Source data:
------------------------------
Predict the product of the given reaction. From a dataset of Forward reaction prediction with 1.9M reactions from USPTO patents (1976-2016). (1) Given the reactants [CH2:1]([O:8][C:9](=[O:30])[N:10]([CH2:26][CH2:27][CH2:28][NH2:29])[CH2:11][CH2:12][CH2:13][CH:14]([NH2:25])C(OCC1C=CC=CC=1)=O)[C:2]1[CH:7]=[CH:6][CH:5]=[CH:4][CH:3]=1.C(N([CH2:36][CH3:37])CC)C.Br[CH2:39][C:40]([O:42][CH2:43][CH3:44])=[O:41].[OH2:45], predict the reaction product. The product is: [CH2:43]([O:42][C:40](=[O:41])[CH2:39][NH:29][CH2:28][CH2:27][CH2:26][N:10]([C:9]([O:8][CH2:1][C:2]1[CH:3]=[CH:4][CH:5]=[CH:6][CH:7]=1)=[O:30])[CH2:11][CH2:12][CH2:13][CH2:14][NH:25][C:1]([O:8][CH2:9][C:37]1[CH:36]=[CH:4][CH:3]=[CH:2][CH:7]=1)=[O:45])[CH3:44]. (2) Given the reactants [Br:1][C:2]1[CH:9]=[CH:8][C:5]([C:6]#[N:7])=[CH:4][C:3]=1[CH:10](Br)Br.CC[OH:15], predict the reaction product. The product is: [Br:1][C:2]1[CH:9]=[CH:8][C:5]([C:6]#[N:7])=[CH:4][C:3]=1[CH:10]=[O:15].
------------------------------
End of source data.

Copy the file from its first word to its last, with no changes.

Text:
Predict the product of the given reaction. From a dataset of Forward reaction prediction with 1.9M reactions from USPTO patents (1976-2016). (1) Given the reactants [CH2:1]([O:8][C:9](=[O:30])[N:10]([CH2:26][CH2:27][CH2:28][NH2:29])[CH2:11][CH2:12][CH2:13][CH:14]([NH2:25])C(OCC1C=CC=CC=1)=O)[C:2]1[CH:7]=[CH:6][CH:5]=[CH:4][CH:3]=1.C(N([CH2:36][CH3:37])CC)C.Br[CH2:39][C:40]([O:42][CH2:43][CH3:44])=[O:41].[OH2:45], predict the reaction product. The product is: [CH2:43]([O:42][C:40](=[O:41])[CH2:39][NH:29][CH2:28][CH2:27][CH2:26][N:10]([C:9]([O:8][CH2:1][C:2]1[CH:3]=[CH:4][CH:5]=[CH:6][CH:7]=1)=[O:30])[CH2:11][CH2:12][CH2:13][CH2:14][NH:25][C:1]([O:8][CH2:9][C:37]1[CH:36]=[CH:4][CH:3]=[CH:2][CH:7]=1)=[O:45])[CH3:44]. (2) Given the reactants [Br:1][C:2]1[CH:9]=[CH:8][C:5]([C:6]#[N:7])=[CH:4][C:3]=1[CH:10](Br)Br.CC[OH:15], predict the reaction product. The product is: [Br:1][C:2]1[CH:9]=[CH:8][C:5]([C:6]#[N:7])=[CH:4][C:3]=1[CH:10]=[O:15].